Thursday, 11 March 2021, marked one year since the WHO declared the COVID-19 pandemic. Concerns arise about Russia’s Sputnik COVID-19 vaccine. A research team from Los Alamos National Laboratory discuss the importance of cooperative engagement programs for biosurveillance and outbreak response.
Hospital Management of Chemical, Biological, Radiological, Nuclear, and Explosive Incidents Course
The Hospital Management of Chemical, Biological, Radiological, Nuclear, and Explosive Incidents (HM-CBRNE) course is an education and training opportunity for healthcare professionals to get up-to-date and hands-on instruction regarding the preparation for and management of casualties from a CBRNE event. The training is provided by the US Army Medical Research Institute of Infectious Diseases (USAMRIID), the US Army Medical Research Institute of Chemical Defense (USAMRICD), and the Armed Forces Radiobiology Research Institute (AFRRI). The course is taught by leading authorities in biological, chemical, radiation, and incident management. The content of the course focuses on facilitating mitigation of existing and potential gaps in hospital operations during a major weapons of mass destruction (WMD) event. Four students from the Biodefense Graduate Program had the opportunity to take the HM-CBRNE course: Deborah Cohen, Sally Huang, Maddie Roty, and Marisa Tuszl. Read their takeaways here.
Commentary – Systematizing the One Health Approach in Preparedness and Response Efforts for Infectious Disease Outbreaks
Michelle Grundahl, a Biodefense MS Student, attended a workshop – Systematizing the One Health Approach in Preparedness and Response Efforts for Infectious Disease Outbreaks – offered by the Forum on Microbial Threats of the National Academies of Sciences, Engineering, and Medicine. The objective of this workshop was to confront our emerging health threats through systematizing and integrating the One Health approach. One Health is a collaborative, multisectoral, and transdisciplinary approach — working at the local, regional, national, and global levels — with the goal of achieving optimal health outcomes recognizing the interconnection between people, animals, plants, and their shared environment. Topics in this workshop included integrating One Health into existing coordination mechanisms (into national action plans for health security) and integrating animal and human health surveillance systems. Essentially, this new paradigm in biodefense will create a framework across sectors and bring order among disparate expertise. The adopters of One Health are ready for the challenge. Read Grundahl’s takeaways from the workshop here.
WHO Declared Pandemic 1 Year Ago
This week, 11 March, marks one year since the World Health Organization (WHO) officially declared the COVID-19 pandemic. As of Thursday, more than 529,000 Americans have died from COVID-19, and that number continues to climb. In the US, on Thursday, the $1.9 trillion pandemic relief bill was signed by President Joe Biden. The bill aims to assist households in covering costs during the pandemic and stimulate the economy. Important components of the bill include: stimulus payments that will send money to about 90% of households; additional $300 to weekly unemployment benefits; expansion of the child tax credit; and billions of dollars for K-12 schools to reopen, for small businesses, and for vaccine research, development, and distribution.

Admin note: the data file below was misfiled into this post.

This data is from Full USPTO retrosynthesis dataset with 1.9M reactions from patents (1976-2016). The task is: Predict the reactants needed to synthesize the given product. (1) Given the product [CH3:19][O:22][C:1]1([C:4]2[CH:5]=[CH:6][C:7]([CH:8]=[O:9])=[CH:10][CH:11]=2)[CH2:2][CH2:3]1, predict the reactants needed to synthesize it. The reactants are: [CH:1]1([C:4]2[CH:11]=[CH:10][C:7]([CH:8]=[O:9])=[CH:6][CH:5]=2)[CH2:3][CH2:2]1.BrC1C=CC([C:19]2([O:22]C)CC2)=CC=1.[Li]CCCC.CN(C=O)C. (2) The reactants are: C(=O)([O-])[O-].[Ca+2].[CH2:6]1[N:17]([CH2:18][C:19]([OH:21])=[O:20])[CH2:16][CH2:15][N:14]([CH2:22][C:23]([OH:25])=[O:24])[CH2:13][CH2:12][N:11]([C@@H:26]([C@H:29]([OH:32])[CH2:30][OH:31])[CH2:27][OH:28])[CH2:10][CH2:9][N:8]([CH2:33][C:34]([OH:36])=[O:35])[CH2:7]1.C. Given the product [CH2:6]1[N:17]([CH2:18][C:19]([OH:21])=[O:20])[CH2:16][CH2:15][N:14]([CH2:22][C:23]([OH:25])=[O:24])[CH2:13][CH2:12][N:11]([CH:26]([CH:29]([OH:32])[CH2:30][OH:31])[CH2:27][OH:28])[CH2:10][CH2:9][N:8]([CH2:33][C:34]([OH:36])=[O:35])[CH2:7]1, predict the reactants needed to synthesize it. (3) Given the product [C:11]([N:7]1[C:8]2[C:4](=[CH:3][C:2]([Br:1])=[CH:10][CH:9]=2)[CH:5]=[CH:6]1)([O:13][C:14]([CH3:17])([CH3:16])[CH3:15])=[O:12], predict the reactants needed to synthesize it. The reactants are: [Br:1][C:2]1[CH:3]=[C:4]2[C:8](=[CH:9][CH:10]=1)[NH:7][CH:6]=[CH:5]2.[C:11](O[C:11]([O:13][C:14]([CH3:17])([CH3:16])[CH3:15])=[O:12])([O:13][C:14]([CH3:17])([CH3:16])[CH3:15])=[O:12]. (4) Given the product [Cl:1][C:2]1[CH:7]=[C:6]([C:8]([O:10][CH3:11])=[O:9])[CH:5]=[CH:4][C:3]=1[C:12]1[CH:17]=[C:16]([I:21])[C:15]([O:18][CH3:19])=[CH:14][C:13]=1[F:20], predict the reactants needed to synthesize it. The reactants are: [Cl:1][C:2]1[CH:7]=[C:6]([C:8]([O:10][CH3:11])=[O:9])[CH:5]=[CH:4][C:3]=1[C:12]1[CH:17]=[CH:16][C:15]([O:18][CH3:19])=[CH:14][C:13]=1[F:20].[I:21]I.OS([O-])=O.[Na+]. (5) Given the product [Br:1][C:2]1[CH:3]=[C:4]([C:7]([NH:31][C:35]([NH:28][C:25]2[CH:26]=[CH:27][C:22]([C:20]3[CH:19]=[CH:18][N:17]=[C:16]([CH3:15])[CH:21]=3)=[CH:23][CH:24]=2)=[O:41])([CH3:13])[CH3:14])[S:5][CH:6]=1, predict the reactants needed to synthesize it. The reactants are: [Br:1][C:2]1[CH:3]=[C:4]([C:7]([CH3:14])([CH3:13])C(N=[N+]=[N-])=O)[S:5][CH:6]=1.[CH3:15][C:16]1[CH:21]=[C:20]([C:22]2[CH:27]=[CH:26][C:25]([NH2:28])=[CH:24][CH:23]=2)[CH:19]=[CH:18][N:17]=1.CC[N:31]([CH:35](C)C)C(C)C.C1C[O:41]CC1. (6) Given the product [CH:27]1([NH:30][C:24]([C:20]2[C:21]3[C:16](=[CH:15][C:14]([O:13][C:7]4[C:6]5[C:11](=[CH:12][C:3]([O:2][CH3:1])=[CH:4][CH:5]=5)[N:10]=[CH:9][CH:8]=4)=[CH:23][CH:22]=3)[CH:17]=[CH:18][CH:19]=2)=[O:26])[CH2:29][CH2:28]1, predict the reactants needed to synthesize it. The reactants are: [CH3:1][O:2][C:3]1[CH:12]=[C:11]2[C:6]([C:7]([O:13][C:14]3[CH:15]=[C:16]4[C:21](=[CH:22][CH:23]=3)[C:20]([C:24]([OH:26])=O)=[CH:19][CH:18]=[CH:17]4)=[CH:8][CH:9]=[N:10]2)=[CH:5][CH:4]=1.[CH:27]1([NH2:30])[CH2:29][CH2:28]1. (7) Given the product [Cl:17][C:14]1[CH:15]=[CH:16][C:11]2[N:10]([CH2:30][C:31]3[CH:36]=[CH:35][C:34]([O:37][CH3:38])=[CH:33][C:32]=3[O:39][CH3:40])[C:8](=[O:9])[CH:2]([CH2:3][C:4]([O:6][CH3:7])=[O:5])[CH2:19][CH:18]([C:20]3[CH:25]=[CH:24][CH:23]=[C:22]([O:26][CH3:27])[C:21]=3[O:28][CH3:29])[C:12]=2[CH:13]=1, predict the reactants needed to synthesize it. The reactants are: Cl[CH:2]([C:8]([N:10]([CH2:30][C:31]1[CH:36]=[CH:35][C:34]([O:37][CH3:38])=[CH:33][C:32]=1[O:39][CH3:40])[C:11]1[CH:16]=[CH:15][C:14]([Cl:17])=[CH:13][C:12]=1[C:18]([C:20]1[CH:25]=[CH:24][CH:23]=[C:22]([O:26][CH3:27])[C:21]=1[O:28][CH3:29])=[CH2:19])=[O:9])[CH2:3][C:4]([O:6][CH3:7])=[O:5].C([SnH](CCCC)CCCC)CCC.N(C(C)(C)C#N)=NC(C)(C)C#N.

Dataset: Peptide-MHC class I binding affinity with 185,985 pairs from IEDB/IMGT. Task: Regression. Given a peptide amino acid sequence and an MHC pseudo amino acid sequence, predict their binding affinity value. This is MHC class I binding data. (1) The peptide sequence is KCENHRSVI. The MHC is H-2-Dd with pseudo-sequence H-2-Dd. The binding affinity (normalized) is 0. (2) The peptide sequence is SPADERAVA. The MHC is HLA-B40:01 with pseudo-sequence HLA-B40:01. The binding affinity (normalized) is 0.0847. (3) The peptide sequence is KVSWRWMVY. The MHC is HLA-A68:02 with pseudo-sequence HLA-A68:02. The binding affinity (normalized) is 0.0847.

Biological Threat Detection and Response Challenges Remain for BioWatch
A redacted report from the Office of the Inspector General (OIG) to the Department of Homeland Security (DHS) contains four recommendations aimed at improving the BioWatch Program, an early warning system designed to detect the presence of biological agents that have been intentionally released into the air. The four recommendations to the Countering Weapons of Mass Destruction (CWMD) Assistant Secretary include: (1) conducting risk assessments of BioWatch’s posture and aligning its capabilities with the program’s mission; (2) revising and updating BioWatch cooperative agreements to ensure physical security of all CWMD portable sampling unit equipment; (3) utilizing the most recent threat assessment to enhance biological agent detection capabilities; and (4) conducting routine full-scale exercises and sharing the after-action reports with all stakeholders. According to the report, the CWMD Secretary in DHS concurred with all four recommendations and these improvements to the BioWatch Program are underway. This calendar year will see several milestones reached, including a full-scale exercise, a new threat assessment, and a revision to the BioWatch Management Plan.
States Taking Action on Biosecurity
Maryland is the second state, after California, to take up consideration of legislation to regulate the sale of DNA synthesis equipment and products for biosecurity purposes. The draft legislation, House Bill 1256 introduced by Delegate Karen Lewis Young, requires the state of Maryland to develop a process to certify that gene synthesis providers and manufacturers of gene synthesis equipment are screening customers and sequence orders and that recipients of state funds may only purchase synthetic DNA and equipment from vendors certified under this process. The draft bill was discussed in a hearing of the Health and Government Operations Committee of the Maryland House of Delegates on 9 March. Dr. Gigi Gronvall, a senior scholar at the Johns Hopkins Center for Health Security and associate professor in the Department of Environmental Health and Engineering at the Johns Hopkins Bloomberg School of Public Health, testified in favor of the bill. According to Dr. Gronvall, “These restrictions would make it harder for a potential nefarious actor to access genetic material for making pathogenic viruses from synthetic DNA, such as smallpox, Ebola or influenza. This bill can help to make the field of synthetic DNA safer and ensure responsible manufacturing processes.” A similar bill is under consideration in California. That bill, AB 70 introduced by Assembly member Rudy Salas, has been endorsed by the Scientists Working Group on Chemical and Biological Security at the Center for Arms Control and Nonproliferation. Given the key roles that both Maryland and California play in the nation’s growing bioeconomy, the approval of either bill would establish a de facto national standard for biosecurity in the field of synthetic biology.